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PPO or HMO What's The Difference?



When you're selecting health insurance, choosing the network of health care providers is often the most important decision you'll make. Health maintenance organizations (HMOs) and preferred provider organizations (PPOs) are types of managed health-care systems. And, both offer excellent access to top quality professionals—but it's important to understand the differences before you choose.

In an HMO plan, members must choose a primary care physician from among the HMO member physicians. Your primary care physician oversees all of your general medical care and must be consulted before you can see a specialist, who must also be part of the HMO. If you select a PPO network, you may choose to see either a general practitioner or a medical specialist, such as a dermatologist, without a referral from a primary care physician.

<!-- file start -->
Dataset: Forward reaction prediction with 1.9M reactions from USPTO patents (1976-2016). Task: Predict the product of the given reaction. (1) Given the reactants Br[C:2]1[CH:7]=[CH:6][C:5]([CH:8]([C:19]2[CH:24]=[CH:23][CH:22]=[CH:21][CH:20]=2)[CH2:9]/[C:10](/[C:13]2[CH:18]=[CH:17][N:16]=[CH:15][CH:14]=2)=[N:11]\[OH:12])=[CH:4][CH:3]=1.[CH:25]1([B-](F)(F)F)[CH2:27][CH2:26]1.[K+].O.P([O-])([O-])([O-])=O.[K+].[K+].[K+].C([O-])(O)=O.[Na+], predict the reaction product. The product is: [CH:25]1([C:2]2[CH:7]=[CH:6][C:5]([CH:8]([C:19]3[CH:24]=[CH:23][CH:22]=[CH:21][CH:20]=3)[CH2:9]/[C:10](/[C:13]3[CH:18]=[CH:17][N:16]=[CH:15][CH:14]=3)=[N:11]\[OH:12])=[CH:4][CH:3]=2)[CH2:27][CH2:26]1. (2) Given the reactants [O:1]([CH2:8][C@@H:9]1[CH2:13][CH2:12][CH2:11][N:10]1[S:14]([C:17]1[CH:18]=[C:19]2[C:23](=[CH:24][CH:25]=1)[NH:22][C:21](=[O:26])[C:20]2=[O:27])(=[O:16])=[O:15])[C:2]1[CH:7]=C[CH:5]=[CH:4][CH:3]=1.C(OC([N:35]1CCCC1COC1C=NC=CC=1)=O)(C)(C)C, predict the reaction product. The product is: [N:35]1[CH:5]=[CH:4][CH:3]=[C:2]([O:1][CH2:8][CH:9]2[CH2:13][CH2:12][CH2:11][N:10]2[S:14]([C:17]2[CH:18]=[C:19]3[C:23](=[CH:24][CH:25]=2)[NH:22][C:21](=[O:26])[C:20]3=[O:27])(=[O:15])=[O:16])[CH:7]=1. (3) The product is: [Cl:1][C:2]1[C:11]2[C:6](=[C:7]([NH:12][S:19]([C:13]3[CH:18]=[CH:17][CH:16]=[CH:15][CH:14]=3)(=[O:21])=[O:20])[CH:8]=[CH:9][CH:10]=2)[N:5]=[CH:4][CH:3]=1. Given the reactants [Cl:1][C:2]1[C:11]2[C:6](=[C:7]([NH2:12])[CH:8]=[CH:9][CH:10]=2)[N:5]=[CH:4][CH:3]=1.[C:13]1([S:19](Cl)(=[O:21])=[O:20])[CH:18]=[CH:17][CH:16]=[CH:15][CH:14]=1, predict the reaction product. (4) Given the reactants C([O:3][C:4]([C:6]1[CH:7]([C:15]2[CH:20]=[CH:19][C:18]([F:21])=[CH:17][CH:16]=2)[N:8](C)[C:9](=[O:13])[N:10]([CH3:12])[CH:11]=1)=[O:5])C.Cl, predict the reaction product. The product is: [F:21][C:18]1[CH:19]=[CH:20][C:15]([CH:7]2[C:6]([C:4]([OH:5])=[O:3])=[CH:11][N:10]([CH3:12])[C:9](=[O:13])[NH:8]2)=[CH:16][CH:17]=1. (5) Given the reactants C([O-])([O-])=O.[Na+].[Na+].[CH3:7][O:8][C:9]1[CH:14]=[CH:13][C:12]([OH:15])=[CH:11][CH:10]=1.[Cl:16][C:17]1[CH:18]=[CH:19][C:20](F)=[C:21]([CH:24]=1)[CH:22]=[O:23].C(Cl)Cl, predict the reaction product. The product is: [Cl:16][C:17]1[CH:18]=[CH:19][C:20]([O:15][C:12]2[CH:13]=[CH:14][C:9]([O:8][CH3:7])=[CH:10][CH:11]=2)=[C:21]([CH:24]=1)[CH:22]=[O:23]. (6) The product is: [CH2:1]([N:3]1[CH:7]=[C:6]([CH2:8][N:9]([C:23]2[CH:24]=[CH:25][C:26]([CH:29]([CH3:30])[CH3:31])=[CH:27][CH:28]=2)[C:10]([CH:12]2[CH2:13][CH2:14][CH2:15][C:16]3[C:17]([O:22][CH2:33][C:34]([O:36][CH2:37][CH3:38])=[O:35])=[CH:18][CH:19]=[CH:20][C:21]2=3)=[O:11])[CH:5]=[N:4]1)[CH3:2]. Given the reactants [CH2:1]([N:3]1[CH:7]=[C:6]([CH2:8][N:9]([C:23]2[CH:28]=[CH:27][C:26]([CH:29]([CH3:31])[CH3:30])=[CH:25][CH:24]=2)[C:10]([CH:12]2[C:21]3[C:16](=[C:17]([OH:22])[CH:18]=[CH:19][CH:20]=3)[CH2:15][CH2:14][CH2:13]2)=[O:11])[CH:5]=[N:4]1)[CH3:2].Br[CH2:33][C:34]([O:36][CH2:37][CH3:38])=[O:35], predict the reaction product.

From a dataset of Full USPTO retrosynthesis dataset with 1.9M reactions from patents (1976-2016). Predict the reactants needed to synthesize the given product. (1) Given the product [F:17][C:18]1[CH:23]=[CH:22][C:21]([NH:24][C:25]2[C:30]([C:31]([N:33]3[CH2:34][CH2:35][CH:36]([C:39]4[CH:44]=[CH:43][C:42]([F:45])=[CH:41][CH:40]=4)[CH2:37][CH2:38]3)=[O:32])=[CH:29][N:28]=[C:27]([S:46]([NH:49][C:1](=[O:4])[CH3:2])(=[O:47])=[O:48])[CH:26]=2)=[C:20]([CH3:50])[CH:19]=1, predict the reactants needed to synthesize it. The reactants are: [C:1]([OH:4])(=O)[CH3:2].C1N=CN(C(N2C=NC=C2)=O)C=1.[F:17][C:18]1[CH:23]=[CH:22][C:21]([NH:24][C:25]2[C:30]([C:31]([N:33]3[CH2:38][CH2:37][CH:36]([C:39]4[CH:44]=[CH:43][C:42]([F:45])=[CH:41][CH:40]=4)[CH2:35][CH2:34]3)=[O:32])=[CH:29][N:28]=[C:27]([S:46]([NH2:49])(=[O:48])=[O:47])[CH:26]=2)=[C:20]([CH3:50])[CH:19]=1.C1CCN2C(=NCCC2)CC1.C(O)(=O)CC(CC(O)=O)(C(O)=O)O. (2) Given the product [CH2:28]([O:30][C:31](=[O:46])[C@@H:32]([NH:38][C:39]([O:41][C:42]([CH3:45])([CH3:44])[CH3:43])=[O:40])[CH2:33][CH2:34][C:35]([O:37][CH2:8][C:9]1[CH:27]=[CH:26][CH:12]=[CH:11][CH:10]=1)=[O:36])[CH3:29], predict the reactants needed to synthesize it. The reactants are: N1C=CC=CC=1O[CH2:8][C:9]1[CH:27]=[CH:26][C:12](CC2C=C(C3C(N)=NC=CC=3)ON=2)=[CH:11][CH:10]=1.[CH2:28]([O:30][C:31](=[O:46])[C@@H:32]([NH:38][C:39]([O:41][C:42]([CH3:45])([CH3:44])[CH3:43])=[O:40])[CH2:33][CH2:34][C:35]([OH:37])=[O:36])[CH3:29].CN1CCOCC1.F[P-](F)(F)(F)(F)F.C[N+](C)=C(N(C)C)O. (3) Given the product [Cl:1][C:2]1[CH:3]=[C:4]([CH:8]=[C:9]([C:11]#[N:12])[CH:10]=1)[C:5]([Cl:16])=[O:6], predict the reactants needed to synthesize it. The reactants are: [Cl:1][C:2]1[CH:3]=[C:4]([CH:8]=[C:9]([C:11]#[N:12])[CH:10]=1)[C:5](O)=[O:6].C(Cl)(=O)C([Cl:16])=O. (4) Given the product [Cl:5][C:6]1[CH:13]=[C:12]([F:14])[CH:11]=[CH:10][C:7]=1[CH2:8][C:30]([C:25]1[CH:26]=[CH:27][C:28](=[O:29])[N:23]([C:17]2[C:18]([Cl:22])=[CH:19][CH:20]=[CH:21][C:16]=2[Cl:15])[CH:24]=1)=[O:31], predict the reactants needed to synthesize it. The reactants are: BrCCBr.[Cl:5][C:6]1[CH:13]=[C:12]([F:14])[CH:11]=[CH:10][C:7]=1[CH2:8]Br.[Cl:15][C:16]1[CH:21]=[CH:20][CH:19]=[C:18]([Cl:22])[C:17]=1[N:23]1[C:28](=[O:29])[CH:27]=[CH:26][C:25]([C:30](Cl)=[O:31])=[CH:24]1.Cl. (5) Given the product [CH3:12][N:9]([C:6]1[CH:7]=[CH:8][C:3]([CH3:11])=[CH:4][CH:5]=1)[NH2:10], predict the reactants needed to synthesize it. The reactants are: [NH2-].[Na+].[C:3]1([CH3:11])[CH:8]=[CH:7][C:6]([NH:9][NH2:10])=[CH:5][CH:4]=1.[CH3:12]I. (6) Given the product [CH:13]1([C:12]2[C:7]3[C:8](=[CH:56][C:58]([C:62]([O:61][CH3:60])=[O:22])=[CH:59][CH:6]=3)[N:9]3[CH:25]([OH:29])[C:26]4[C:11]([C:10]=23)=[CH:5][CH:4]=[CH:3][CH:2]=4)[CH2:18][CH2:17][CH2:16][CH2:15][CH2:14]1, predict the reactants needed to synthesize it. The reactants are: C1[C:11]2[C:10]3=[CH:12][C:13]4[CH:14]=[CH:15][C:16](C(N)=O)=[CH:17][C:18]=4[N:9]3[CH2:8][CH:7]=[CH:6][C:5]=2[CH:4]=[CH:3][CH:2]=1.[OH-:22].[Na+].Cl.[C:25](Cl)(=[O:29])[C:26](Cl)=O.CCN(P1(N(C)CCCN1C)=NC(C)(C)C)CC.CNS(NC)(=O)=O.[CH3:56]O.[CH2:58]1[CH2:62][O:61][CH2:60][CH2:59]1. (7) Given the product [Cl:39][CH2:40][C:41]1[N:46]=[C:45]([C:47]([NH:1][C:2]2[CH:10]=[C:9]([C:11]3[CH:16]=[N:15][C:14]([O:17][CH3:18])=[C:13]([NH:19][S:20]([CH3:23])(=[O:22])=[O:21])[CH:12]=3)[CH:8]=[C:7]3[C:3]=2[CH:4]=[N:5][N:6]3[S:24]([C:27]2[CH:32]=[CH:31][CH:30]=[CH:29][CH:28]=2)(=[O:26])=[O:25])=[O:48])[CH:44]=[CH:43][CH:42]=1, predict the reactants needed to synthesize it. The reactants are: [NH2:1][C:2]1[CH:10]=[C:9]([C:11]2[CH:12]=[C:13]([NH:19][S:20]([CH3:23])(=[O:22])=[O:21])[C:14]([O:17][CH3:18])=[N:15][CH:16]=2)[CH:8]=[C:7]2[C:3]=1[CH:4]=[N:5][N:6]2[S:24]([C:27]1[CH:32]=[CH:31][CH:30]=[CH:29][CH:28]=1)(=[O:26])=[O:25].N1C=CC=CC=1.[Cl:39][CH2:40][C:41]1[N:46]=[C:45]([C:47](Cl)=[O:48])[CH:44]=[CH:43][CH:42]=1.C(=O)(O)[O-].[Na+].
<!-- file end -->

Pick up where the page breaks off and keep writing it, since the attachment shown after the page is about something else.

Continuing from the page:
HMOs typically provide no coverage for care received from non-network physicians, unless it's for emergency care provided while traveling away from your home area. In contrast, PPO members are not required to stay within the PPO network, but there is usually a strong financial incentive to do so. For example, the PPO may reimburse 90 percent of costs for care received within the network, but only 50 or 70 percent of costs for non-network care. Unless you have a strong preference for a particular doctor, it's best to stay within your PPO network, because your PPO doctor can also refer you to a PPO surgeon if you need hospital care or surgery.

A key benefit of choosing an HMO is the fact that you do not have an individual or family deductible to meet. Instead, HMO members generally pay a nominal co-payment for each visit, including a hospital stay. In contrast, PPOs sometimes require members to meet a deductible, especially for hospitalization, and may have larger co-payments than HMOs.

So, which is better? Of course, there isn't one right answer; the best choice depends on your particular needs. For example, if you are considering an HMO, it's important to make sure that your physician is part of the HMO network, unless you are willing to see another physician. If not, a PPO might be a better choice, because you can still receive at least partial coverage regardless of network affiliation. However, if ongoing out-of-pocket costs are a major concern, an HMO is often a better choice, because there are no deductibles and co-payments are typically lower.


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